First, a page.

Skip to main content

Last Day Part I

Today was Phoebe's last day of preschool; Mallory still has two weeks of school to go, which of course she finds vastly unfair. "Will you be sad not to go to school anymore?" I asked Phoebe last week, and she said, "Of course not!" but I think she'll miss it, even if only secretly.

At their year-end program last night (pictures? I'd love to share, except that I have lost yet another camera), the preschool director told me, "Lots of kids blossom in their first year of school, but with Phoebe -- well, more than one butterfly came out of her cocoon," which is kind of a convoluted way of saying that Phoebe came way out of her shell in a big way. She started as the girl who wouldn't make eye contact with her teachers or say a single word to another child; now she makes jokes with the teachers, has lots of friends, and she sang the loudest in the show last night too. Plus, she can spell her name (or almost -- P H O B E), cut with scissors, and draw people with faces. Success!

And lest you think I'm bragging, or making it up, her teacher presented me with a 70-page document outlining every blessed thing Phoebe learned this year, from Objective 1.1 (Child enters classroom easily) to Objective 3.7 (Child grasps pencil correctly) to Objective 10.7 (Child can balance on one foot) -- with photographic evidence of every skill. No kidding. It's quite impressive. Or obsessive, as the case may be.

So, this chapter is over. We move on to summer, and then to another year of preschool, and then finally to kindergarten -- when she and Mallory will finally be on the same schedule and can be dropped off at the same school entrance! That's a day I'm really looking forward to.

Comments

Anonymous said…
Good for Phoebe! Can't wait to see what she learns next year.

Mom
Chris said…
When do they learn to tell people you're a serial killer?

Popular posts from this blog

New Math

This word problem was on Mallory's math homework last week:

Lesia has 32 stickers. Diana has a few stickers. Lesia adds their stickers. She has to regroup when she adds. How many stickers does Lesia have? Circle the number.
3
5
6
8

We puzzled til our puzzlers were sore, but we still couldn't figure out the answer. I wrote a note beside the problem: "Mrs. G., this problem didn't make sense to either Mallory or her parents."

The next day the paper came back with a note from Mrs. G. She circled the last line of the problem and wrote:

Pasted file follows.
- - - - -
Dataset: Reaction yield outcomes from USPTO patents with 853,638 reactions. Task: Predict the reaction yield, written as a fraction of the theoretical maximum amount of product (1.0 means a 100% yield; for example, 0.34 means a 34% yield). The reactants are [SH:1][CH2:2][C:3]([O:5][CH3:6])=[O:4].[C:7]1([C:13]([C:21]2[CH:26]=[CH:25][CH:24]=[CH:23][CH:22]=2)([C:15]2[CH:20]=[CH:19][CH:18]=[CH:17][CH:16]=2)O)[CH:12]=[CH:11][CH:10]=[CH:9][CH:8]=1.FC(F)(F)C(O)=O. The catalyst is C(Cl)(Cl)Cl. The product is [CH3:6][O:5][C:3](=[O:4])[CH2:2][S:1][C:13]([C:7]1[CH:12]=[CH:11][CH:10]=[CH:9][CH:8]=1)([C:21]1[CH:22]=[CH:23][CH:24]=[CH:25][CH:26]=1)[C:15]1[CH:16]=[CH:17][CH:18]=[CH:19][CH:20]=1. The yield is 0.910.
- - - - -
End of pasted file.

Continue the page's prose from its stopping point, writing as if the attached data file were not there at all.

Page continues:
"Misprint! This should have said Diana."

Okay! Whew! I was relieved to know that I wasn't, in fact, dumber than a second grader.

Except then I realized that I still didn't understand how the answer could be 3, 5, 6, or 8.*

I can't wait til she gets to algebra.



*Unless what they're calling "regrouping" is what we used to call "carrying the ones." In which case the answer would be 8. I think. Maybe.

Yard Sale. YARD SALE!

Anyone who doesn’t hear Tom-Hanks-as-Woody-the-Cowboy screaming that line…hasn’t spent much time around small children. Or at least around small children who like to watch Disney movies.

We had a yard sale this weekend – we being me, Chris, his sister Amy, and his mom. Yikes, it was exhausting. There was much hauling of boxes and furniture and standing around and chasing Mallory and Phoebe about the driveway all Saturday long. I made a hundred bucks – not too shabby, I guess. Chris made about $75 selling the “dregs” of his toy collection. The main point, however, was to sell our old living room furniture because we’re getting a new sofa and chair today (it’s being delivered as we speak!). We did sell our beat-up love seat for $25, but there were no takers for the beat-up sofa sleeper or the recliner. Alas, but that’s the way it goes.

Most of what I sold was baby stuff – clothes, bouncy seats, playmats, and so forth. It was a relief to see it go. Right after Phoebe was born I had the urg…

Confederation, confederation, confederation

Mallory has a big Social Studies test today. She’s not doing well in Social Studies, this year. When I asked her why her grades were so low, she said, “I don’t like Social Studies. Besides, no one can be good at everything.” I thought this was a fair point, but let her know that it was not acceptable for her to do quite so poorly, whether she liked it or not.

We studied for hours for this test. We read the chapter twice, summarized main points, went over vocabulary words, filled in blanks and did true/false quizzes. There were moments when I despaired – as when I asked, “The villages of the Cherokee people came together to form a...” and she said, “Um...bison?” But I think she knows the material pretty well; honestly I’m not even sure what else we could have done to get her prepared. I told her we would like for her to get at least a B.

I know she’s nervous. I’m nervous for her. I slept poorly all night.

But, I also know more than I really wanted to know about the early peoples of …